Convocation Speech by Nate Gordon ’16

Photo by Matthew Cavanaugh
Photo by Matthew Cavanaugh

Thank you, Mr. Hill.

This is my sixth Convocation at Williston, so I feel very privileged to be able to take part in it in this one which carries so much historical significance for the school.

To me, Convocation is like a mini graduation celebration for finishing one week at Williston. I think that some of the hardest things we will have to do here are already behind us. If we can figure out whether we’re supposed go to Lunch 1 or Lunch 2 when we have art history during a Green Week, if we can figure that out, I mean, we can do anything in life, right?


We are here today, not only to honor this new school year, but to celebrate the 174 years that preceded us. All of us here today are carrying on a tradition that began when two people, Samuel and Emily Williston, decided to use their wealth to found a school that would provide an exceptional place for people our age to begin lives that would impact others.

I came to Williston five years ago. The very first day I was on campus with my new classmates, I walked through that blue door to Reed on my left when an older student, Pat DeNuccio, a sophomore at the time, said to me, “hey, cool shoes.” Now let me tell you, those high top bright blue and orange skater shoes were not cool. But when that older student spoke to me, my confidence, granted, more like ego, went through the roof. From that moment, I felt very, very comfortable on this campus. And I don’t mean comfortable in a comfy, go happy, complacent way. I mean comfortable in that Williston gave me the self-assurance to, the next year, in eighth grade attend a meeting for the school newspaper, The Willistonian. While I was the only student who showed up to that particular meeting, I managed to get the location and time correct for a few others, so I’ve been able to spend many enjoyable and productive hours with all the other writers and editors of the paper, along with our unbelievably dedicated faculty advisor, Ms. Mantegna.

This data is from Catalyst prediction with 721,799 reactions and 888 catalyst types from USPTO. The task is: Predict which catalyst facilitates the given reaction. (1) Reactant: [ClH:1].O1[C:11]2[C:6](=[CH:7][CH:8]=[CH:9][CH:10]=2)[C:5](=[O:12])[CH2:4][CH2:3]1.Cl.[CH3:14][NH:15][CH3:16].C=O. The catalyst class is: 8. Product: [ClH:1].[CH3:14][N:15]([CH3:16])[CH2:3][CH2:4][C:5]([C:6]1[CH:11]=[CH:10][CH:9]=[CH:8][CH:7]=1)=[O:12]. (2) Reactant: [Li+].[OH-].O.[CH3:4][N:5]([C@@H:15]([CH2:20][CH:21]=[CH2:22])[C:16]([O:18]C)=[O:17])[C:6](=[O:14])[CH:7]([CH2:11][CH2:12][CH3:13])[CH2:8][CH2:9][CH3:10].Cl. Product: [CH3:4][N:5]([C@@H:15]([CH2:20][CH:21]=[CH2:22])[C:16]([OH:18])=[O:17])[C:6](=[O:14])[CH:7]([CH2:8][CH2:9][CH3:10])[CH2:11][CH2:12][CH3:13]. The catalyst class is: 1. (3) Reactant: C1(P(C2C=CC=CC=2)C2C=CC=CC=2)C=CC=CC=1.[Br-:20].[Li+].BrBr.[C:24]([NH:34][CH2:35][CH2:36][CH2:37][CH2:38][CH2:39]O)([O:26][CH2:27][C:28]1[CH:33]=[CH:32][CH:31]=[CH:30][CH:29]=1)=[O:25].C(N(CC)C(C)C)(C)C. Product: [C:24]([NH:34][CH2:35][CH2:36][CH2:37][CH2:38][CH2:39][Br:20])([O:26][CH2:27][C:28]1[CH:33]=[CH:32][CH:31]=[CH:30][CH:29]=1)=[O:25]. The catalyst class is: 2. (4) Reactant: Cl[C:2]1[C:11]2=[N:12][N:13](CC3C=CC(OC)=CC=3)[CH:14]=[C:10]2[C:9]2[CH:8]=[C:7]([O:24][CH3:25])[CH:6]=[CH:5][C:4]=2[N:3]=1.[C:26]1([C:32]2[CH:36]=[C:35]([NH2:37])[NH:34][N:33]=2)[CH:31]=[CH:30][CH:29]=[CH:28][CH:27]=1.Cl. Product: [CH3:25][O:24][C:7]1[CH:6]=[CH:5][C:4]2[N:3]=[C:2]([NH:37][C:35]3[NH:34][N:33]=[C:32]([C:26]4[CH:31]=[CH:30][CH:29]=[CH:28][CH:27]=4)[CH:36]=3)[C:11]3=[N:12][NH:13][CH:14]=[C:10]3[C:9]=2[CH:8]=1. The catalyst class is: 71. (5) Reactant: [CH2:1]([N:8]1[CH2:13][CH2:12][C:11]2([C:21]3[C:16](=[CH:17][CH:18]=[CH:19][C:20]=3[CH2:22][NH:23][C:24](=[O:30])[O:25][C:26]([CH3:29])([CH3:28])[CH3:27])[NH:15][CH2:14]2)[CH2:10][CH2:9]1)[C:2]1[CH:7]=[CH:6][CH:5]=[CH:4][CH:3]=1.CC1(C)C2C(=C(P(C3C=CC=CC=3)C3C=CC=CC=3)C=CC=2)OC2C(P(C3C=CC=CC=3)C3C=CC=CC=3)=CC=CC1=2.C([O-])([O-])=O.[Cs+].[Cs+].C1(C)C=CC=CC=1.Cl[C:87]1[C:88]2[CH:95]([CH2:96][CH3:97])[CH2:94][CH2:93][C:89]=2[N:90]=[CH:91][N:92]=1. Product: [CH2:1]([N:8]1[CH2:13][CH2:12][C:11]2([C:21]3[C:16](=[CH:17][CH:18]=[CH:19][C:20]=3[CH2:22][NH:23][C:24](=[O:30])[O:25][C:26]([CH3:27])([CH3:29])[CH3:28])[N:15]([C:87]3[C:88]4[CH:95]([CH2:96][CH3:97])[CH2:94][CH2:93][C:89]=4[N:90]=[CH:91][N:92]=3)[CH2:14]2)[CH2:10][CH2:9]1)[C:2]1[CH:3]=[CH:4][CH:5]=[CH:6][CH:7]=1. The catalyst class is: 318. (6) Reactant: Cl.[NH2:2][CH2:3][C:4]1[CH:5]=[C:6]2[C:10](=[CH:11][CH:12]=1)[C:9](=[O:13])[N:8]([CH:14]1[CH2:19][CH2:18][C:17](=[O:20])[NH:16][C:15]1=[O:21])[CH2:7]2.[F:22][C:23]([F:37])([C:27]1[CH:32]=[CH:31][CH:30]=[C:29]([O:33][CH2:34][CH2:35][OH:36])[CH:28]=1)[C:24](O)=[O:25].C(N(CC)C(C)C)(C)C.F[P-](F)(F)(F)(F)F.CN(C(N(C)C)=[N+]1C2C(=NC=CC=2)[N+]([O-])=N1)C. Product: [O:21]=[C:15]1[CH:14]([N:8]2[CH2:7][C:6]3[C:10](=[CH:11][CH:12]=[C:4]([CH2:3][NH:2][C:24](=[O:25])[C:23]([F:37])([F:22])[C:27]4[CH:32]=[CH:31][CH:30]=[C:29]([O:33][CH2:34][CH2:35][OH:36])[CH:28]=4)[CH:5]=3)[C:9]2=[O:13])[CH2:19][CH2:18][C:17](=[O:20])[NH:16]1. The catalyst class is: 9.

What these last few years have taught me is that Williston is a place that is big enough so that it offers opportunities for each of us to pursue what we are passionate about. Williston is also small enough so that if you pursue those passions, you will make a difference in our community. At the end of the day, each of us is part of something quite a bit larger than any one of us. We are all part of a class, we are all part of one school. But because we are at Williston, each of us has been given, not just the opportunity, but the responsibility to take part in making this school better today than it was yesterday.

Going back in time, Samuel and Emily Williston had four children together, all of whom passed away at a very young age due to the lack of modern medicine. I should tell you that our archivist, Mr. Teller, bribed, excuse me, inspired me to put any piece of Williston history into this speech. To continue, after losing four of their own, Samuel and Emily decided to open a school to help the children of other parents become educated and lead lives that positively impact others. And today, we are the kids, we are the high school students, who Samuel and Emily provided for because they didn’t have their own.

And now, your parents are the ones who have sacrificed at least something for you to be here today. Williston’s trustees, Mr. Hill, his administration and staff, have kept the tradition that is Williston alive today. And the faculty, each teacher on this campus, works every day to create more opportunities for us than most high school kids in America ever encounter. So who’s left? Well, you, me, us, the students.

At this point, it’s on us to decide whether or not we’re going to take advantage of the position we are in by being at Williston. And it’s on us to decide how we are going to leave Williston as a better school and community than when we came to it. And, right now, it’s on us to decide if this 175th year will be better than the previous 174.

To make that a reality, let’s not just be here, let’s do something here. Whether you plan on coming back to Williston or not after you graduate, in 25 years, when we’ll all face the hard truth that our Sammy cards won’t pay our mortgages—in 25 years— I want you to look back at your time on this campus and say, “I went to Williston, I did some good things there.”

So, to Mr. Hill, Mr. Booth and all the trustees, members of the faculty, families, friends, students, most importantly the Class of 2016!, thank you for allowing me to take part in this ceremony.

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